Stoeger is announcing a new inertia-driven semi-automatic 12 gauge shotgun for hunters and competition shooters, the Model 3000. The Stoeger M3000 is budget-minded intermediate model that does more than the M2000 but costs less than the M3500.
Like other automatic shotguns by Stoeger, the M3000 uses an inertia-driven operation. Unlike most automatic shotguns which are gas-operated and use burning propellant from fired shots to cycle, inertia-operated guns work more like semi-automatic handguns. After a round is fired the shotgun compresses the spring pressing the bolt into the locking barrel extension. As the bolt spring decompresses the energy is transferred to the bolt carrier which opens the bolt and ejects the spent case. A return spring around the magazine tube completes the cycle.
The benefits are straightforward: improved decreased recoil as compared to gas-operated shotguns and better reliability with different types of ammunition. Many shooters also prefer the balance of inertia-driven shotguns, with so much less taking place under the handguard. Still these are solid shotguns with a heft: depending on the length they weigh either 7.4 or 7.5 pounds due to the solid build.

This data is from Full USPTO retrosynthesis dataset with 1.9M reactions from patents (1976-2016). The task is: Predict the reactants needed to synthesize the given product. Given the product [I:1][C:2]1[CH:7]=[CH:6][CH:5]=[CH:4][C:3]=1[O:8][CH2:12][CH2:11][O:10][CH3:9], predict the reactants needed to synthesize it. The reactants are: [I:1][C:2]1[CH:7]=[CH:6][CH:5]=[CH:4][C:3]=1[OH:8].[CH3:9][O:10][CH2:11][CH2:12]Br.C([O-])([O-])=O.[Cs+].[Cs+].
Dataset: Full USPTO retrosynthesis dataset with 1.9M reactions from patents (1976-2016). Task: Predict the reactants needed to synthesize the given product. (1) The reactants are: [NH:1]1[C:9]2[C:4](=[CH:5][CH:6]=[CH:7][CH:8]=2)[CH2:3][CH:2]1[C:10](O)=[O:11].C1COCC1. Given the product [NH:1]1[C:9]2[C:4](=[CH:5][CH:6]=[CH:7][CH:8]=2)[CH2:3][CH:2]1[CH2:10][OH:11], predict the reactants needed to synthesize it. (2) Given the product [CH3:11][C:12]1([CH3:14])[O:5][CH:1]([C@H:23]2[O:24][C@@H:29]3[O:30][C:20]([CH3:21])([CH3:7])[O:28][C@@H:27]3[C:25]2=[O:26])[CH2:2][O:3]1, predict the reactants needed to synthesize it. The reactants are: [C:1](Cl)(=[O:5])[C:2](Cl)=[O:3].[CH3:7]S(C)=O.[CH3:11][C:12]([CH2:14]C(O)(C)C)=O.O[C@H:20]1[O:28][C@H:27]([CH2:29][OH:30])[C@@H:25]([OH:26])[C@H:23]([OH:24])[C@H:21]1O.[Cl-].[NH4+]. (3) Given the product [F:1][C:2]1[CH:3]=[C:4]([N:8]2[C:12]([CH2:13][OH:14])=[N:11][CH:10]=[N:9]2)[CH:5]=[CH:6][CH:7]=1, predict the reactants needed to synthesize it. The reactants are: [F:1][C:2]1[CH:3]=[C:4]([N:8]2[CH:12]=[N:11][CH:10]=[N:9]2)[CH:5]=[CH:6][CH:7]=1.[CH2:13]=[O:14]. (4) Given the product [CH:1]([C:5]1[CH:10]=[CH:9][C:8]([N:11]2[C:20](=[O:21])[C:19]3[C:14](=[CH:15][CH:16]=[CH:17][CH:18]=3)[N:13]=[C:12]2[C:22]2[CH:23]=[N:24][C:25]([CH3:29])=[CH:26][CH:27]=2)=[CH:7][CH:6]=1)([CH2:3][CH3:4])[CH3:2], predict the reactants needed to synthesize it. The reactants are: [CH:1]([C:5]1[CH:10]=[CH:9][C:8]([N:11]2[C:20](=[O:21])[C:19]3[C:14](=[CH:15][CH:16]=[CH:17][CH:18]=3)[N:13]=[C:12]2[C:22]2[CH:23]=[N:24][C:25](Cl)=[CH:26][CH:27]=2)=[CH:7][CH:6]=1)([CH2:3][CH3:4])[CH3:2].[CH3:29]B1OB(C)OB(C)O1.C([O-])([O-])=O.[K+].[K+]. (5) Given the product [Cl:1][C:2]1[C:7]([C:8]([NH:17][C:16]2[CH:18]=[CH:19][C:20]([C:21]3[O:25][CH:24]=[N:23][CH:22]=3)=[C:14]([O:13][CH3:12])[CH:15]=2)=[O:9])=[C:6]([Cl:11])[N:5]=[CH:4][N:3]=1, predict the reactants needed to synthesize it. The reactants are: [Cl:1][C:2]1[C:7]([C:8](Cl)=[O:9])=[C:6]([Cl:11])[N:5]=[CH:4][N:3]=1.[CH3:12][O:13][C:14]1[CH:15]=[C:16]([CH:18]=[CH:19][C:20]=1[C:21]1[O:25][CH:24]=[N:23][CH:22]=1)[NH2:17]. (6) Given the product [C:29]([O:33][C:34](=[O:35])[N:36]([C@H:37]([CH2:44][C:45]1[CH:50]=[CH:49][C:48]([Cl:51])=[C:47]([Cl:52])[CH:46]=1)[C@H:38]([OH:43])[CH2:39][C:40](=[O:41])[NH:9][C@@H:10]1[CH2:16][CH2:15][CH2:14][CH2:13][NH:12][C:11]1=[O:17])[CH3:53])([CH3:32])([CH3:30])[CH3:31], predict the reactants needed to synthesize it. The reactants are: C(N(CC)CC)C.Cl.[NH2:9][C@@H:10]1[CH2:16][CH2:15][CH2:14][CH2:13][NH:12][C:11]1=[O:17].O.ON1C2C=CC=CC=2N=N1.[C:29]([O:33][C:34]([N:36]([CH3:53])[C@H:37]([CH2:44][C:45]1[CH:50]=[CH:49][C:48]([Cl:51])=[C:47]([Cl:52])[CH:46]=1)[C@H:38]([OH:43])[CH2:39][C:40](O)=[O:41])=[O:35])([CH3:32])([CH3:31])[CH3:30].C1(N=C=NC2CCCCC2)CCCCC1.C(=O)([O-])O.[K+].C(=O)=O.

The M3000 travels light without the many additional accessories included with the M3500. It comes with just three chokes, extra-full turkey, modified, and improved cylinder and a shim kit to adjust the stock for drop and cant. Every M300 has a drilled and tapped receiver for a Weaver sight rail and a red fiber-optic front bead sight. The stock is threaded for an optional steel recoil reducer.
The M3000 is initially being introduced in six variants, with 26- or 28-inch barrels in three finishes, Realtree AGP, Realtree Max 4 and matte black. The MSRPs are $530 for the plain black models and $600 for the camouflaged, which means real-world pricing staring in the $400-450 range. The M3000 chambers both 2-3/4- and 3-inch 12 gauge shells.
The idea of inertia-driven operation belongs to Benelli who developed it for their combat shotguns which are often called on to fire a wide range of types of ammunition and quickly put it to use with their hunting and sporting shotguns. Benelli has also licensed inertia-operation to other companies. The patent on inertia-driven operation has lapsed now, allowing other companies to use the technology without license.
Not that it matters too much as Stoeger Industries is a wholly-owned subsidiary of Benelli, who in turn is owned by Beretta.